A few years ago, Michael Ramscar, a linguistics researcher at the University of Tübingen in Germany, came across a paper saying that cognitive decline starts as early as age 45. He was 45 himself and felt he hadn't yet peaked. He remembers thinking: "That doesn't make sense to me; 99 percent of the people I look up to intellectually, who keep me on my mettle, are older than I am."
The paper concluded that a person's vocabulary declines after age 45, and that finding really made no sense to him. The researchers were trying to measure how quickly people remembered words, he says, without even considering the quantity of words they had stored in memory.
Ramscar began to wonder who has the better memory: the young person who knows a little and remembers all of it, or the older person who has learned a lot and forgets a little of it?
His research, published in the January 2014 issue of Topics in Cognitive Science, argues that studies on memory ask the wrong questions. It could be that older, wiser heads are so chock full of knowledge that it simply takes longer to retrieve the right bits. (It's important to note that the research is aimed at healthy, aging brains, not those afflicted with Alzheimer's disease or other forms of dementia, which rob the brain of memory and other abilities.)
Many memory tests might ask a 20-year-old and a 70-year-old to memorize a list of items, then recall them. The tests don't address the size and content of each subject's existing memory. So Ramscar created computer models simulating young brains and older brains. He fed information into both models but added buckets more information to the model meant to simulate an older brain.
"I could see precious little evidence of decline in [the models of] healthy, older people," he says. "Their slowness and slight forgetfulness were exactly what I'd expect" because with more to draw on, there are more places to search, and there's more information to search through to find an answer.
Both Fuller and Slower
There's no denying that older people have acquired more experience and information than younger people, says Denise Park, co-director of the Center for Vital Longevity at the University of Texas at Dallas, whose research focuses on how the mind changes and adapts as people age. "As we age we accrue knowledge, have a higher vocabulary score, and know more about the world," says Park. "There's a reason we don't have 20-year-olds running the world."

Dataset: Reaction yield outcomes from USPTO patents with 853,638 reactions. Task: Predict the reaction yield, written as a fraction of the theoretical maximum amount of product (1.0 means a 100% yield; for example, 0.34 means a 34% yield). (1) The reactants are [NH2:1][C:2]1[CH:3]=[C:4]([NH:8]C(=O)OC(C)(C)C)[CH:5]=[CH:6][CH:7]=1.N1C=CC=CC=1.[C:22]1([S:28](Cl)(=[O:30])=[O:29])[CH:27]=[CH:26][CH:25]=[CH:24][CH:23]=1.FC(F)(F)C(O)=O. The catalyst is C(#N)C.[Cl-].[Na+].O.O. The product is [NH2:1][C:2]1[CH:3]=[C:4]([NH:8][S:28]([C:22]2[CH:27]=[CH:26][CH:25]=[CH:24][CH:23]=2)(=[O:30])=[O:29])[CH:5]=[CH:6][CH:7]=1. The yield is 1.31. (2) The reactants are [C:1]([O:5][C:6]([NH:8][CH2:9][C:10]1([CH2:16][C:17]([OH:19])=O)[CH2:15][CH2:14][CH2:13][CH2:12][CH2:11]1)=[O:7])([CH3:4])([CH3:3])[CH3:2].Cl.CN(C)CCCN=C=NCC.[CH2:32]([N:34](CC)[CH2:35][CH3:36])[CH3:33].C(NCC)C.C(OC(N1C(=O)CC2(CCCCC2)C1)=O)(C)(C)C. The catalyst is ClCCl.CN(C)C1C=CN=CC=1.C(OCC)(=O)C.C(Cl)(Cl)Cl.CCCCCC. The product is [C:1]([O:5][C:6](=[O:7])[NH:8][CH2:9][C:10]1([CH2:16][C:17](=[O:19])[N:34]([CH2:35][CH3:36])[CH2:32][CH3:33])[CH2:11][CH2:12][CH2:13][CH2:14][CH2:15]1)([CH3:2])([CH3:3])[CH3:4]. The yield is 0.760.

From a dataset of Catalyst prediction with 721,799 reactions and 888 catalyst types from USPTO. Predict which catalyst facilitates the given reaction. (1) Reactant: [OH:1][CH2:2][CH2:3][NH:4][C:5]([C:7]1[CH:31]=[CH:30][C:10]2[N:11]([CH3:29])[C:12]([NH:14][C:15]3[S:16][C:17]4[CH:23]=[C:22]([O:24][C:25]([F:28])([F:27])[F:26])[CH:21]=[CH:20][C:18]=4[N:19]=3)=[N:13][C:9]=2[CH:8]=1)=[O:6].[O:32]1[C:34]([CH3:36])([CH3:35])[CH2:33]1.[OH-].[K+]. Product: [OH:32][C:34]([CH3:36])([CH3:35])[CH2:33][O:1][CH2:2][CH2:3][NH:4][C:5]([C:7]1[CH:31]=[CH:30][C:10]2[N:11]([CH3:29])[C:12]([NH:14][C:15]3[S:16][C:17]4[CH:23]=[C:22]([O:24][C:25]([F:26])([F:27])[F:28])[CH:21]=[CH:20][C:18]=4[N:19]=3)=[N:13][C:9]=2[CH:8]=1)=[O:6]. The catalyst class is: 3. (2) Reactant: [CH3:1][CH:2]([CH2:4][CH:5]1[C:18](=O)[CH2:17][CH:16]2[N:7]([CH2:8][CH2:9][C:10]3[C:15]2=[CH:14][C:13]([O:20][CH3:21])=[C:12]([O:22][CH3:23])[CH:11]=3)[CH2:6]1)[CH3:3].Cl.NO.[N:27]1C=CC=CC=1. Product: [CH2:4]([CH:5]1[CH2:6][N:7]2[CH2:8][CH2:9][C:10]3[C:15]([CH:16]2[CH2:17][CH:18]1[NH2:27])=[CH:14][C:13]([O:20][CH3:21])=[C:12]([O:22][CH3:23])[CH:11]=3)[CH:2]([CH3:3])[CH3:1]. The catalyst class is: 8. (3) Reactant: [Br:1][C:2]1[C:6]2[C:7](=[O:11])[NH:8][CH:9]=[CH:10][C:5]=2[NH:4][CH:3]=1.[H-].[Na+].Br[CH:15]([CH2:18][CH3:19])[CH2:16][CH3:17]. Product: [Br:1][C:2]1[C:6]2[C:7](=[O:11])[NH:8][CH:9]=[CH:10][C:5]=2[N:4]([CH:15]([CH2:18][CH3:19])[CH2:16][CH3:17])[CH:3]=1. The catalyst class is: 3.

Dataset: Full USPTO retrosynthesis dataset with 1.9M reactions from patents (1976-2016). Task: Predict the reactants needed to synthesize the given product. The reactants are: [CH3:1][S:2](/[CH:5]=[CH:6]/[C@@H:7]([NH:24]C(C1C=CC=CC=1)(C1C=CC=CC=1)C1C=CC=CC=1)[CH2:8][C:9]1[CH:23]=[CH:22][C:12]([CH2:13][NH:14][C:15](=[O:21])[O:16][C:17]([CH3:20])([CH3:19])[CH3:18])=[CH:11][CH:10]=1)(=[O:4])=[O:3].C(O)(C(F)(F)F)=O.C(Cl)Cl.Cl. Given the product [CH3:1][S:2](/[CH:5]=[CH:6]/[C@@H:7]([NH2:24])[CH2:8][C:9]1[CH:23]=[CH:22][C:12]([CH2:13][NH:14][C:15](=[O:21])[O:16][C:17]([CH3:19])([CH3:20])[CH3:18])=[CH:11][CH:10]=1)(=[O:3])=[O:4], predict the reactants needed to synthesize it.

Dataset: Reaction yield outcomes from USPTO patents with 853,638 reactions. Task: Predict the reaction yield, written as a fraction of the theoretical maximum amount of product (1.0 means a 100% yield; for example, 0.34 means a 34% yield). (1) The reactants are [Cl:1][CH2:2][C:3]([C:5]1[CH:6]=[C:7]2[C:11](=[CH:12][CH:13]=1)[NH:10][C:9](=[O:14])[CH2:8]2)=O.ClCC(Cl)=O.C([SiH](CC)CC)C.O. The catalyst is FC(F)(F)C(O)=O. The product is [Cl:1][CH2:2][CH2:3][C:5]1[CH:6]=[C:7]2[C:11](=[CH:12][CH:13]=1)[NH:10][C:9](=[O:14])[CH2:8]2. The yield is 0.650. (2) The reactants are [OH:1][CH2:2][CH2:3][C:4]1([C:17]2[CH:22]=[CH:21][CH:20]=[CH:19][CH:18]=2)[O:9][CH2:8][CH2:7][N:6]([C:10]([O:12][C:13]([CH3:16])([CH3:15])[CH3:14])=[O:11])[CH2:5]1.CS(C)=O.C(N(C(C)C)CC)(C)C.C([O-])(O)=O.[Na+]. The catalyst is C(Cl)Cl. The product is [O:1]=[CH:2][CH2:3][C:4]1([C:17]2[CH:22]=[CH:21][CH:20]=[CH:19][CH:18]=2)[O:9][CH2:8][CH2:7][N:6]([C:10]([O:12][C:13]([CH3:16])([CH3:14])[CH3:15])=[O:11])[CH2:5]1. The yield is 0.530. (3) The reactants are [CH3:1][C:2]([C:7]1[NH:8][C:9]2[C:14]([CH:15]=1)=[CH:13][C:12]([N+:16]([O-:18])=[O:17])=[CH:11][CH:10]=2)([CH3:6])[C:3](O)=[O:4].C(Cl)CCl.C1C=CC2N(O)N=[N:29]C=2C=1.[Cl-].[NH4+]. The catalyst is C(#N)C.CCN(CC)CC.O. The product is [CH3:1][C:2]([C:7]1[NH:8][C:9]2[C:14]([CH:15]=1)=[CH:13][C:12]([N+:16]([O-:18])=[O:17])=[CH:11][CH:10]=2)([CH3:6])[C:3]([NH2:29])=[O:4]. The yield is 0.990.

She sees the value of Ramscar's research but also believes there's no denying that the brain deteriorates with age just as every other body part does.
Rather than the brain being slower just because it contains so much information, it is also slowing down from simple aging, she said. Imaging studies show clearly that even healthy aging brains show signs of shrinkage in areas concerned with learning, reason, and memory. At the same time, the greater store of knowledge helps older brains compensate.
So it could be that a couple of things are going on at the same time: The aging brain is accumulating knowledge, kind of like a library full of dusty volumes. And because it is deteriorating like any other body part, it operates more slowly.
So Park believes that we forget more as we get older, and we compensate for that memory loss by being able to draw on a bigger pool of stored knowledge. "It may be true that knowledge slows down the system, but that doesn't mean that the system, as it ages, doesn't also operate more slowly," says Park. "I would argue that the amount of knowledge allows us to compensate for the slowdown."
Her conclusion: "I strongly believe that our everyday performance does not decline with age." That's because as the ability to retrieve memories quickly declines, the brain is still building up stores of knowledge from which to draw.
In the long run, Ramscar hopes his research, which he discusses on his blog, can help define normal patterns of aging, and that older people can begin to think about what is happening to their brains as something other than "a decline."
If only we could do as Sherlock Holmes did: He allowed only pertinent clues, like shed hairs or scratched doorjambs, to find a home in his brain. When his colleague Dr. Watson told him, in A Study in Scarlet, that the Earth revolved around the sun, Holmes dismissed the information as unworthy of storage space: "Depend upon it there comes a time when for every addition of knowledge you forget something that you knew before."